[s]lander is a false and unprivileged publication other than libel that:

(1) charges any person with crime or with having been indicted, convicted, or punished for crime;

(2) imputes in a person the present existence of an infectious, contagious, or loathsome disease;

(3) tends directly to injure a person in respect to the person's office, profession, trade, or business, either by imputing to the person general disqualification in those respects that the office or other occupation peculiarly requires or by imputing something with reference to the person's office, profession, trade, or business that has a natural tendency to lessen its profit;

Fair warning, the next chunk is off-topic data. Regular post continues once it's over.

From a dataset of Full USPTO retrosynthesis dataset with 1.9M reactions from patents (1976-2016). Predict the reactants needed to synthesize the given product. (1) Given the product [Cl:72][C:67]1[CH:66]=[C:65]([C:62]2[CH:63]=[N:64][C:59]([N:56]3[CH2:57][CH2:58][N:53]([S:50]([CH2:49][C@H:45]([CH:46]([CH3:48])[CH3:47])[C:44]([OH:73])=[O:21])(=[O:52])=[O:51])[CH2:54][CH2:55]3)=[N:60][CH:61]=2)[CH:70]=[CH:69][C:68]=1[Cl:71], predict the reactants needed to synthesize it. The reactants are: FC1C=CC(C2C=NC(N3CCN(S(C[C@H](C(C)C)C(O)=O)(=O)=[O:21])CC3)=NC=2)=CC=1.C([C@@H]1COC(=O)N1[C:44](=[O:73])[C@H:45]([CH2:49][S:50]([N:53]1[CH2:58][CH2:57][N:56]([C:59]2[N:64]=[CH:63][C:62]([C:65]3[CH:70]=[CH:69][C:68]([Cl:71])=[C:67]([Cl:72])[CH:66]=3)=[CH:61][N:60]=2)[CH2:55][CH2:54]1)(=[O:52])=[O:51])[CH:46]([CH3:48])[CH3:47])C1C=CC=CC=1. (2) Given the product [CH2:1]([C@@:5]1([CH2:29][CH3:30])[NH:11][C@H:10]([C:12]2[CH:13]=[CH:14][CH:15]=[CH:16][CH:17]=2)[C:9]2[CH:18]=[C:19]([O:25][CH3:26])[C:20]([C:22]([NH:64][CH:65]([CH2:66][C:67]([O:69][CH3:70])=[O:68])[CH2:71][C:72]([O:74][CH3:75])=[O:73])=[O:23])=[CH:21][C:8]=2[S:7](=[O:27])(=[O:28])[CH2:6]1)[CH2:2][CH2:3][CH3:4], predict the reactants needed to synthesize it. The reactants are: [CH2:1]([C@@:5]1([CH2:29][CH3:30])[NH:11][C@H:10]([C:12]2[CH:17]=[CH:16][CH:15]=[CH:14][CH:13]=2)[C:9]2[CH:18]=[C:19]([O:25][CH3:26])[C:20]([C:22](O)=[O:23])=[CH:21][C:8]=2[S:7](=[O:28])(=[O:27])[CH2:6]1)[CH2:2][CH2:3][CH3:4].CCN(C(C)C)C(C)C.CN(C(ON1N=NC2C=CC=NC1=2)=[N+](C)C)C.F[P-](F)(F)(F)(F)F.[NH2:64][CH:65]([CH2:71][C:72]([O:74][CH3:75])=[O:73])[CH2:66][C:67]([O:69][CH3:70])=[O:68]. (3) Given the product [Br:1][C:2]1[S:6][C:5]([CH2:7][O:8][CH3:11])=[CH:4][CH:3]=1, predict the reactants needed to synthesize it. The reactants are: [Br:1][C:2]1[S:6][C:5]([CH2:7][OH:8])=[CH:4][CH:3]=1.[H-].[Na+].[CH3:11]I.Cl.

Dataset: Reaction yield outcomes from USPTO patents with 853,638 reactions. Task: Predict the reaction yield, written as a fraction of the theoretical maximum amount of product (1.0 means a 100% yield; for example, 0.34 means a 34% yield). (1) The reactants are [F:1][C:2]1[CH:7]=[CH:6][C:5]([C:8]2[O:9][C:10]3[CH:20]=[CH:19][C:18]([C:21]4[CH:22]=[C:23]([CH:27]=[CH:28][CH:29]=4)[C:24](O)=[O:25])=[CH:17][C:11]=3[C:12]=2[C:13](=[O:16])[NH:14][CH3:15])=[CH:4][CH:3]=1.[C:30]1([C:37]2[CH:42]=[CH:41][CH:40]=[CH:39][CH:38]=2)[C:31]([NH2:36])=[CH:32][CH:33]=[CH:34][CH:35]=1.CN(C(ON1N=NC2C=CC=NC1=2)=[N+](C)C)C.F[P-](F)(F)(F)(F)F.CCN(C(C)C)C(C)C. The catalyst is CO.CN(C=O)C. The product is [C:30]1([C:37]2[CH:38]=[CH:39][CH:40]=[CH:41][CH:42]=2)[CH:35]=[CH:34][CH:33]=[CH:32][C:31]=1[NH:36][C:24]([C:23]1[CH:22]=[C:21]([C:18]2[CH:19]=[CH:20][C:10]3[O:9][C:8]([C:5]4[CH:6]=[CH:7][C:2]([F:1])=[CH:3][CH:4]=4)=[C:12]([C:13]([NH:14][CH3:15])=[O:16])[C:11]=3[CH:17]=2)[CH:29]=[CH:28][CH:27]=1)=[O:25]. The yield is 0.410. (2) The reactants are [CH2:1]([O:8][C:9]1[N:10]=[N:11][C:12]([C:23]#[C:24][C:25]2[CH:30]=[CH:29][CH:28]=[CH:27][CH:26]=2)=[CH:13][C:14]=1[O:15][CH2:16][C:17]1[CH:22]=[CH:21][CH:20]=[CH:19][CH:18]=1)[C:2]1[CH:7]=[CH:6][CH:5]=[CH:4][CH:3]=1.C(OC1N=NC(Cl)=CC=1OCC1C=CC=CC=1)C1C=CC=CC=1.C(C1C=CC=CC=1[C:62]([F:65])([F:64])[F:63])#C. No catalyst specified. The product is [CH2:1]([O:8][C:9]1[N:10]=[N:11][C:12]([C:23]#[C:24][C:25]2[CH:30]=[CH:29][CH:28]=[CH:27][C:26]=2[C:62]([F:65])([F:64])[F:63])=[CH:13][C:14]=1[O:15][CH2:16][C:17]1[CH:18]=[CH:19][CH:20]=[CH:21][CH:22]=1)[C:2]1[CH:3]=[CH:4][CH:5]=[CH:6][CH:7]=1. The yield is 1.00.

(4) imputes to a person impotence or want of chastity; or

(5) by natural consequence causes actual damage.3

Libel and slander exist only with respect to “unprivileged” publications. If a defendant's statements are privileged, the plaintiff cannot prevail on a claim for defamation. McLeod v. State, 2009 MT 130, ¶ 23, 350 Mont. 285, 206 P.3d 956. Pursuant to § 27-1-804(3), MCA, a privileged publication is one made “in a communication without malice to a person interested therein by one who is also interested or by one who stands in such relation to the person interested as to afford a reasonable ground for supposing the motive for the communication innocent or who is requested by the person interested to give the information.”